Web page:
The money spent on restoration is based on how valuable the owner feels the material is, either for historical reasons or financial reasons, more the later. But some restoration projects are bigger than others and the studios have to decide each year whether it's better to restore, let's say, one expensive title or ten cheaper titles, it's about resource management. And some titles are important enough to them that they don't want to rush the restoration.
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#12 David Mullen ASC

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Posted 11 October 2014 - 06:15 PM

Yes Snow White was the first big 4K Cineon restoration job, and cost millions back then.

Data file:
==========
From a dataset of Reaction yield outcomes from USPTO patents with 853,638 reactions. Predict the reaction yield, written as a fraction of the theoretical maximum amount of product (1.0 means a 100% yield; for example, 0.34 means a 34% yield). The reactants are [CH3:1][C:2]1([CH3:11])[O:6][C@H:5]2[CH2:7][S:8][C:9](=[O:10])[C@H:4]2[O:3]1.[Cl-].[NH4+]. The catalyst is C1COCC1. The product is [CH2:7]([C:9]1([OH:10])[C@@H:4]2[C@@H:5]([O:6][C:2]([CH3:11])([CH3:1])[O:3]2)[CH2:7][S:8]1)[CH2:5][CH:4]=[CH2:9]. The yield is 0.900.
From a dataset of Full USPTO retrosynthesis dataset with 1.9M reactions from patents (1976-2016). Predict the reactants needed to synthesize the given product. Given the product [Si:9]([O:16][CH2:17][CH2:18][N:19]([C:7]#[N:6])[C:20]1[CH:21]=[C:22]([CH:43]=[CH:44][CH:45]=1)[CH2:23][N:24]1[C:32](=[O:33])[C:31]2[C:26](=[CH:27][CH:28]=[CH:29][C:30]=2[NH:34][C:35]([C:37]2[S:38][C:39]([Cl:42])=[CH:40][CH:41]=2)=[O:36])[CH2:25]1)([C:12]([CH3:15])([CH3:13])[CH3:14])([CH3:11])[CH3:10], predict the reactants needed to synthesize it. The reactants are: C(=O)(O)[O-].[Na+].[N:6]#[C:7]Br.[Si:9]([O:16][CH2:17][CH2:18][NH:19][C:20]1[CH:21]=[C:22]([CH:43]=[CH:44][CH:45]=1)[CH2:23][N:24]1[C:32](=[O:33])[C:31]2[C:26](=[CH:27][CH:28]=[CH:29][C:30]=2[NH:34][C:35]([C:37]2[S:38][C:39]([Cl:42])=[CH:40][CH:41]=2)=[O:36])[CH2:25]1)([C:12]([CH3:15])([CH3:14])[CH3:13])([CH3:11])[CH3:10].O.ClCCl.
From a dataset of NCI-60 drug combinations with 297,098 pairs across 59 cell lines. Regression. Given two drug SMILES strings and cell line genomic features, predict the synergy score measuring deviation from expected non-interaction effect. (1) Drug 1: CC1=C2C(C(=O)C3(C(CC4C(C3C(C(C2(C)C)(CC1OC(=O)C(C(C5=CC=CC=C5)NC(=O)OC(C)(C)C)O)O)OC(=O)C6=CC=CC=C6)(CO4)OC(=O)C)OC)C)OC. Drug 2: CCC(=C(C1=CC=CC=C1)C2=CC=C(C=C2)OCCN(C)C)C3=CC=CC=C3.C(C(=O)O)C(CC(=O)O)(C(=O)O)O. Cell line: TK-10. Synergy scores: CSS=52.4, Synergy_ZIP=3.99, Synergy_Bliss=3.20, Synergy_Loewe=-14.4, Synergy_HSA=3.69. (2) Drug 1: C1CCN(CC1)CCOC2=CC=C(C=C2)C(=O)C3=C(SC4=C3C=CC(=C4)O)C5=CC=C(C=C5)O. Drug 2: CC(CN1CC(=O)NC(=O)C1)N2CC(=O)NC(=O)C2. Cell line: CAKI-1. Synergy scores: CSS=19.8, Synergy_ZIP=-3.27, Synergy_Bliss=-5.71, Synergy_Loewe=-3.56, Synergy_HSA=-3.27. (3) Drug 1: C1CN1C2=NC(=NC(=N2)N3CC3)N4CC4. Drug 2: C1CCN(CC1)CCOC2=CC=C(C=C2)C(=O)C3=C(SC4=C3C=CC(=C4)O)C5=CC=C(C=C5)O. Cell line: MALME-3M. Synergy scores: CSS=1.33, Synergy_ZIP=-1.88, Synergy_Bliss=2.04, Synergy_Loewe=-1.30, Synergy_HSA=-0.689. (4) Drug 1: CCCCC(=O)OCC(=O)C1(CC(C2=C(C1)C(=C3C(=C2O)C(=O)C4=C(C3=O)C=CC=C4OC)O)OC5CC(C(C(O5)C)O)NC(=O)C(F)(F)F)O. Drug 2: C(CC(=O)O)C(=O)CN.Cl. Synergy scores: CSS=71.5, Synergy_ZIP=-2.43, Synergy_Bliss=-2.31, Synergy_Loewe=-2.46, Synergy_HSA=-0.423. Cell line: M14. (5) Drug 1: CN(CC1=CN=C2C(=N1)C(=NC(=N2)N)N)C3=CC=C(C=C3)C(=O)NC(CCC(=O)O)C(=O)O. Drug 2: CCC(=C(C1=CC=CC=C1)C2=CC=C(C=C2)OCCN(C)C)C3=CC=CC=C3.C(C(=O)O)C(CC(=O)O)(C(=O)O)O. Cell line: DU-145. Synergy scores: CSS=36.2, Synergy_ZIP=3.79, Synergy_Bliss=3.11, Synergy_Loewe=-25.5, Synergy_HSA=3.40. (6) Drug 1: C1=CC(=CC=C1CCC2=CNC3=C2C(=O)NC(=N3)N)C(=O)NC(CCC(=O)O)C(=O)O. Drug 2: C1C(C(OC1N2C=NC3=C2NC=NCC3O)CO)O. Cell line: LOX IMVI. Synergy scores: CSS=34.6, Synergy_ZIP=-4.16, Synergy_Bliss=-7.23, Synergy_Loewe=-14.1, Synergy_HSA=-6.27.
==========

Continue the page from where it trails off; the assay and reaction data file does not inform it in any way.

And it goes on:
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#13 David Mullen ASC

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Posted 11 October 2014 - 06:23 PM

Another problem are films under public domain, you can copyright a new restoration but you then have to compete with all the people who put out DVD's of unrestored prints that they already own. For example, I saw a gorgeous restoration of the silent movie "The Eagle" starring Valentino, at a film festival, restored by Kevin Brownlow. But no one wants to pay him for access to his restored version when they can just put any old print out on DVD for much less money.

The Technicolor 1930's version of "A Star is Born" is in public domain and numerous cheap transfers of bad prints are out on DVD, so who is going to spend a lot of money on a restoration, assuming they can find original film elements, if they can't make a return on the investment? They can only own a copyright on their restoration not the title itself.